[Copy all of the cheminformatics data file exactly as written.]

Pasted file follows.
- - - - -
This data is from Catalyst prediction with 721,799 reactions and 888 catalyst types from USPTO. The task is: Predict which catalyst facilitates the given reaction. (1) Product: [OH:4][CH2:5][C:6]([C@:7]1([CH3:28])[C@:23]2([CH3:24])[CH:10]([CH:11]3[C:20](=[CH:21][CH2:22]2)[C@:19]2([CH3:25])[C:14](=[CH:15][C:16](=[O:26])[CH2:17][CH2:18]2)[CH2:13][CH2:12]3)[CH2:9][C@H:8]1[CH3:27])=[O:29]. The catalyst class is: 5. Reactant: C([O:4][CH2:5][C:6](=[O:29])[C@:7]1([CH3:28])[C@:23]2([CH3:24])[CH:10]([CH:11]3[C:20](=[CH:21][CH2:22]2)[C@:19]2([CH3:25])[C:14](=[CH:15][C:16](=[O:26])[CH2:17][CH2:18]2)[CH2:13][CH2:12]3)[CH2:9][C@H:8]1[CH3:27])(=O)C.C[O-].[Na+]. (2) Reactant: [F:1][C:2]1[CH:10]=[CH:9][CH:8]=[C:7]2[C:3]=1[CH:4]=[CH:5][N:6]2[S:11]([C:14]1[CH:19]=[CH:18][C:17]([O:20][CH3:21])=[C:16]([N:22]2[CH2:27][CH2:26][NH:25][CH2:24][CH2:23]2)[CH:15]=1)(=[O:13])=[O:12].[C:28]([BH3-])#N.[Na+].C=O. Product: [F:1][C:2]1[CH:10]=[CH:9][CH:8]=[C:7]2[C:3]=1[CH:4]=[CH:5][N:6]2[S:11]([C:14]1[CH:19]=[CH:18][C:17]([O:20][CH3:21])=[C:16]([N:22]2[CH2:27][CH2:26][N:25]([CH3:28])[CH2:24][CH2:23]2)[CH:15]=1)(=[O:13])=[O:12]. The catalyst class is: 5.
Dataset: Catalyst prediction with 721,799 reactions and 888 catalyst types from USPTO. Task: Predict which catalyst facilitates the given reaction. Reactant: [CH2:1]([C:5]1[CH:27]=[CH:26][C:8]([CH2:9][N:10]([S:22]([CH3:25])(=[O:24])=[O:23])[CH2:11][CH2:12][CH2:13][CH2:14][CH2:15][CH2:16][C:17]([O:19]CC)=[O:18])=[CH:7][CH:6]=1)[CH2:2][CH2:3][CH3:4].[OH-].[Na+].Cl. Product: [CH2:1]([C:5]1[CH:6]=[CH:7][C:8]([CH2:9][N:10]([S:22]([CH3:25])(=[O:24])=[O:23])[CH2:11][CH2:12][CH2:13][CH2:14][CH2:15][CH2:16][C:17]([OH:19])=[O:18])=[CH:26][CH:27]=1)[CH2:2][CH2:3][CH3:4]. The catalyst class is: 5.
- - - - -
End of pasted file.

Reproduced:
This data is from Catalyst prediction with 721,799 reactions and 888 catalyst types from USPTO. The task is: Predict which catalyst facilitates the given reaction. (1) Product: [OH:4][CH2:5][C:6]([C@:7]1([CH3:28])[C@:23]2([CH3:24])[CH:10]([CH:11]3[C:20](=[CH:21][CH2:22]2)[C@:19]2([CH3:25])[C:14](=[CH:15][C:16](=[O:26])[CH2:17][CH2:18]2)[CH2:13][CH2:12]3)[CH2:9][C@H:8]1[CH3:27])=[O:29]. The catalyst class is: 5. Reactant: C([O:4][CH2:5][C:6](=[O:29])[C@:7]1([CH3:28])[C@:23]2([CH3:24])[CH:10]([CH:11]3[C:20](=[CH:21][CH2:22]2)[C@:19]2([CH3:25])[C:14](=[CH:15][C:16](=[O:26])[CH2:17][CH2:18]2)[CH2:13][CH2:12]3)[CH2:9][C@H:8]1[CH3:27])(=O)C.C[O-].[Na+]. (2) Reactant: [F:1][C:2]1[CH:10]=[CH:9][CH:8]=[C:7]2[C:3]=1[CH:4]=[CH:5][N:6]2[S:11]([C:14]1[CH:19]=[CH:18][C:17]([O:20][CH3:21])=[C:16]([N:22]2[CH2:27][CH2:26][NH:25][CH2:24][CH2:23]2)[CH:15]=1)(=[O:13])=[O:12].[C:28]([BH3-])#N.[Na+].C=O. Product: [F:1][C:2]1[CH:10]=[CH:9][CH:8]=[C:7]2[C:3]=1[CH:4]=[CH:5][N:6]2[S:11]([C:14]1[CH:19]=[CH:18][C:17]([O:20][CH3:21])=[C:16]([N:22]2[CH2:27][CH2:26][N:25]([CH3:28])[CH2:24][CH2:23]2)[CH:15]=1)(=[O:13])=[O:12]. The catalyst class is: 5.
Dataset: Catalyst prediction with 721,799 reactions and 888 catalyst types from USPTO. Task: Predict which catalyst facilitates the given reaction. Reactant: [CH2:1]([C:5]1[CH:27]=[CH:26][C:8]([CH2:9][N:10]([S:22]([CH3:25])(=[O:24])=[O:23])[CH2:11][CH2:12][CH2:13][CH2:14][CH2:15][CH2:16][C:17]([O:19]CC)=[O:18])=[CH:7][CH:6]=1)[CH2:2][CH2:3][CH3:4].[OH-].[Na+].Cl. Product: [CH2:1]([C:5]1[CH:6]=[CH:7][C:8]([CH2:9][N:10]([S:22]([CH3:25])(=[O:24])=[O:23])[CH2:11][CH2:12][CH2:13][CH2:14][CH2:15][CH2:16][C:17]([OH:19])=[O:18])=[CH:26][CH:27]=1)[CH2:2][CH2:3][CH3:4]. The catalyst class is: 5.